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Embracing Hope

“Wanting to earn a post-graduate degree is a cultural thing,” said Tapiwa Gladmore Kapurura, an LL.M. candidate at the College ofLaw. “It is common among my African friends to push one another to continue our educations. Self enrichment is very important to us.”

“The program has given me new hope for myself and my career,” said Kapurura, who grew up in Zimbabwe, Africa (formerly Rhodesia), during the war for independence from Britain. Despite living in a poverty-stricken area under colonial rule, Kapurura said he experienced “freedom in its real sense” as a child, playing all day with toys he and his friends made from wires and containers.

The son of a school teacher, Kapurura earned top grades in high school and was encouraged to pursue a professional career. “I grew up asking lots of questions, so a friend of my uncle suggested I consider law,” he said. Kapurura earned a Bachelor of Laws with honors from the University of Zimbabwe in 1996. Following college, he worked for three years as an associate in a general practice firm in Zimbabwe, where he focused on criminal and probate work.

“I made a very decent living, but I was not living a prosperous life,” said Kapurura, who had limited access to even basic goods in the war-torn country. “We were living under a dictator. Laws were tightening. The foreign press was banned. Lawyers were being persecuted. No one was guaranteed a fair trial; the rule of law was gone. It was a scary time.”

When Kapurura, who had represented a member of the opposition party, began receiving threatening phone calls, he and his wife, Victoria, decided to leave their homeland. In November 2000, they moved to Dallas. “I was greatly influenced by American movies and television,” he explained. “I assumed that with only a few minor adjustments, I would be prosperous. It was the American Dream. Once here, I realized it was a fantasy.”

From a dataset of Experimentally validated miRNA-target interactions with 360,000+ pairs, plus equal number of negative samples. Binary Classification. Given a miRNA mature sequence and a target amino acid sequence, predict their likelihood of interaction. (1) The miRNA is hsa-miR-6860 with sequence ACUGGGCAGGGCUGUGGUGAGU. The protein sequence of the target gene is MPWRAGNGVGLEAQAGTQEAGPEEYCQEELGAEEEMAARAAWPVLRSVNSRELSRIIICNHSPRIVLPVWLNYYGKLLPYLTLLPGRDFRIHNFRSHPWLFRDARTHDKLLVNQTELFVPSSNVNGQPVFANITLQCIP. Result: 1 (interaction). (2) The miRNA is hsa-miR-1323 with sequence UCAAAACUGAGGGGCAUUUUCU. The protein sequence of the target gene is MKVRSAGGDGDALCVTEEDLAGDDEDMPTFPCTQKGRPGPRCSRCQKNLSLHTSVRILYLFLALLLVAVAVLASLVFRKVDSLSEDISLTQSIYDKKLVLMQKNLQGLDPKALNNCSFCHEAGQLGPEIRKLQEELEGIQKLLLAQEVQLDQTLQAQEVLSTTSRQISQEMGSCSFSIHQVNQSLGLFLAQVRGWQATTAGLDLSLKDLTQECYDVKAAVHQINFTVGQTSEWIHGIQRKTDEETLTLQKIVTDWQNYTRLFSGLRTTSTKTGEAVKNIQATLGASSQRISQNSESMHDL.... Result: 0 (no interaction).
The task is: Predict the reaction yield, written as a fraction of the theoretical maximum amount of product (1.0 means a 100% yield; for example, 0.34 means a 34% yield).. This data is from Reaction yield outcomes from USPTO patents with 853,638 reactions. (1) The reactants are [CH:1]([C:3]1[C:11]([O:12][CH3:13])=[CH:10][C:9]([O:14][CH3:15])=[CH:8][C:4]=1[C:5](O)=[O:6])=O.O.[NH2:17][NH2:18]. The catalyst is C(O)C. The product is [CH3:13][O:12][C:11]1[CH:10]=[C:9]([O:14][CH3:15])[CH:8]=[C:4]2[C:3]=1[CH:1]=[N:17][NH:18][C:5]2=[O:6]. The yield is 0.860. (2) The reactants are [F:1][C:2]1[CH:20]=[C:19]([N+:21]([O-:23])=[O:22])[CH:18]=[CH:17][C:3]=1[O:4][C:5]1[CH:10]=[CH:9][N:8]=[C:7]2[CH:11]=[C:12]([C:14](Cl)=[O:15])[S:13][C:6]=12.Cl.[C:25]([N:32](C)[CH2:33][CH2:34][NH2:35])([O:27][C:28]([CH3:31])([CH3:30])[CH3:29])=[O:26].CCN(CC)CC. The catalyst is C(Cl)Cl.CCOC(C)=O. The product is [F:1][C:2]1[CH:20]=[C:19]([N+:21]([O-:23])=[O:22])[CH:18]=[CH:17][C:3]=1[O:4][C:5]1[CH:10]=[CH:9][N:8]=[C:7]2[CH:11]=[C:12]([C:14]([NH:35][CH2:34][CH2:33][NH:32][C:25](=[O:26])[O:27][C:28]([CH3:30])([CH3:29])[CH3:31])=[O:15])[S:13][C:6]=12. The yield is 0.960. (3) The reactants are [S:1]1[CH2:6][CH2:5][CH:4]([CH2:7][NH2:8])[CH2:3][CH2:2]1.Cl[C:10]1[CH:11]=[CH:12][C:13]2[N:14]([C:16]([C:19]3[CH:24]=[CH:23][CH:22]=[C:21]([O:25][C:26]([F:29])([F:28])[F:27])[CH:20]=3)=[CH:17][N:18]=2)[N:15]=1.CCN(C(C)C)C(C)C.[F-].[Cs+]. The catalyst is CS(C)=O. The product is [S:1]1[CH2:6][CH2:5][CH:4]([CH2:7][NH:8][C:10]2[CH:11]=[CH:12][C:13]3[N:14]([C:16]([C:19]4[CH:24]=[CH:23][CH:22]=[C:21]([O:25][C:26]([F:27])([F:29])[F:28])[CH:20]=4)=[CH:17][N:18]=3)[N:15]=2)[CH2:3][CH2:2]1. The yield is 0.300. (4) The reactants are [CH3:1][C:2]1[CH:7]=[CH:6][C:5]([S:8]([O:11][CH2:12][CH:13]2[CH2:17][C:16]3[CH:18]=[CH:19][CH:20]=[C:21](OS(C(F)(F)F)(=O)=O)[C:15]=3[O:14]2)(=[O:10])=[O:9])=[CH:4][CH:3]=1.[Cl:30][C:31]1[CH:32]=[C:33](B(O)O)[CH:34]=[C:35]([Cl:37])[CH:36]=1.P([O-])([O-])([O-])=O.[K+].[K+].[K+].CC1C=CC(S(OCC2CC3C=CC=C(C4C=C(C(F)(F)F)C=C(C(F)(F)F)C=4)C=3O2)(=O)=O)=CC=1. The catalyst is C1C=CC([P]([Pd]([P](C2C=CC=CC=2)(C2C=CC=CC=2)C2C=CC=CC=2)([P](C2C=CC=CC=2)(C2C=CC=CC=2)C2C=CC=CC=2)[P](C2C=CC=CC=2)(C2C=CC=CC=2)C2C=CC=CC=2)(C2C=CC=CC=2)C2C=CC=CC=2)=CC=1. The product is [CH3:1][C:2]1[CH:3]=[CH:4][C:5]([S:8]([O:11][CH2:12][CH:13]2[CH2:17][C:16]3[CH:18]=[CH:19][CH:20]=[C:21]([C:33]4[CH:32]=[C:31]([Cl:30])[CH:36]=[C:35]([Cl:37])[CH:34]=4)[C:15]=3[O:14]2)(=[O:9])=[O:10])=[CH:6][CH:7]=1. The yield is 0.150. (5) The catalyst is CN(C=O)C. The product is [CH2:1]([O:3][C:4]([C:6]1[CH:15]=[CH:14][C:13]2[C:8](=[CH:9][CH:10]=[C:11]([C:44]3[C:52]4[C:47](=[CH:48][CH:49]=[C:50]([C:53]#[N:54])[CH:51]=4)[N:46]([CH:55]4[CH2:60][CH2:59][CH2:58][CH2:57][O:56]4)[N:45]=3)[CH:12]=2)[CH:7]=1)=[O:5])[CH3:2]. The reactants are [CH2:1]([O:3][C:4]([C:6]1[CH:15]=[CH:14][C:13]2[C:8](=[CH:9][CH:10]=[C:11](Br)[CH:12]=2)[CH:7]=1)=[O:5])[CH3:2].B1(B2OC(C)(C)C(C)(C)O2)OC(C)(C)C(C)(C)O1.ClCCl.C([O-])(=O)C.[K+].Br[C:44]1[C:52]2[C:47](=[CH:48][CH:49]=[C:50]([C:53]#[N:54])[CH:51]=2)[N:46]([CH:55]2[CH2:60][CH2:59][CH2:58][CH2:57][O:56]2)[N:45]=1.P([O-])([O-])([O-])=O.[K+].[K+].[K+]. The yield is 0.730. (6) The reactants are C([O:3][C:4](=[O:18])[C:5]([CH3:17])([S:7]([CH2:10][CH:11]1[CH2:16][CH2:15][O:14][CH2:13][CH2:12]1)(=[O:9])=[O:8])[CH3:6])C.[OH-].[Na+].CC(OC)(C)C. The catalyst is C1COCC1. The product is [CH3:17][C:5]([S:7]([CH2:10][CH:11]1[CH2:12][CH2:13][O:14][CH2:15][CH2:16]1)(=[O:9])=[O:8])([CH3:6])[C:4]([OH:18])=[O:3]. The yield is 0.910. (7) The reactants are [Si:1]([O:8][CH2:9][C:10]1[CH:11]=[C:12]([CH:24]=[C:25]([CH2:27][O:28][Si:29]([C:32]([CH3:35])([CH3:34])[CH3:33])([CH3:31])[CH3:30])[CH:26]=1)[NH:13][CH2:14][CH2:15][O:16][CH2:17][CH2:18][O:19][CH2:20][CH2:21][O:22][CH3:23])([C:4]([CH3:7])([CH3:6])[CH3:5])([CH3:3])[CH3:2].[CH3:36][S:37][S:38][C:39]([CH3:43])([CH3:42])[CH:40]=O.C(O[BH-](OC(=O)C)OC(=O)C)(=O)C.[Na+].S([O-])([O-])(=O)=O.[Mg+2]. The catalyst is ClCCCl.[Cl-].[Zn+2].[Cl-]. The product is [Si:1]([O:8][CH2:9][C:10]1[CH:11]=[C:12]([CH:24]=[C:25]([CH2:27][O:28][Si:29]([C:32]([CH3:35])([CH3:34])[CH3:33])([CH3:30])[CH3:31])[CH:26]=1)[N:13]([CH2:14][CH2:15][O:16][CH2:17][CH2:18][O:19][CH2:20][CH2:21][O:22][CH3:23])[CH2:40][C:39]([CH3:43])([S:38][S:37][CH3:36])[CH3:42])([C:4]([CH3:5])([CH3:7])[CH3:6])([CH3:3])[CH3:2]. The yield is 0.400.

Kapurura faced countless difficulties transitioning to life in America. Most frustrating was the fact that potential employers could not verify his African credentials. “I couldn’t prove my experience, so it was easier to say I was a high school drop out — that way, no credentials were needed,” said Kapurura, who worked menial jobs to support his family. “People would hear my accent and immediately think I was an ignorant immigrant. The experience was humiliating.”

Kapurura hauled boxes in warehouses for three years before working his way up to an office job with Citigroup Inc. Realizing he would need credentials from an American school to reenter the legal profession, Kapurura enrolled in a paralegal studies program. When he graduated in 2005, he was hired as a compliance coordinator with Countrywide Home Loans. “For the first time since coming to the United States, I relied on my true credentials to get a job,” he said. “It was what I had dreamed working in America would be like.” Two years later, at the dawn of the financial crisis, Kapurura moved his family to Salem, Ore., in search of greater career opportunities. He worked for Wachovia Corp. for a year before enrolling in the LL.M. Program in Transnational Law at Willamette University in 2009. His graduate studies have focused on energy law and sustainability. “Corporations should not only answer to shareholders but to members of their communities as well,” he said. “Their philanthropic work should extend beyond being a tax break. In other words, corporations should not only cater to shareholders, they should consider stakeholders in the environment as well.”

Following graduation in May, Kapurura hopes to land a corporate counsel job, advising companies on conservation and consumer relations. His future plans also include possibly earning a doctoral degree in environmental law. Although he does not relish another big move, he is willing to do what it takes to meet his goals. “I’ve learned that if you work hard, America has all the resources you need to succeed,” he said. “You just need to be inventive, flexible and hardworking.”


Tapiwa Gladmore KapururaTapiwa Gladmore Kapurura

“People would hear my accent and immediately think I was an ignorant immigrant. The experience was humiliating.”

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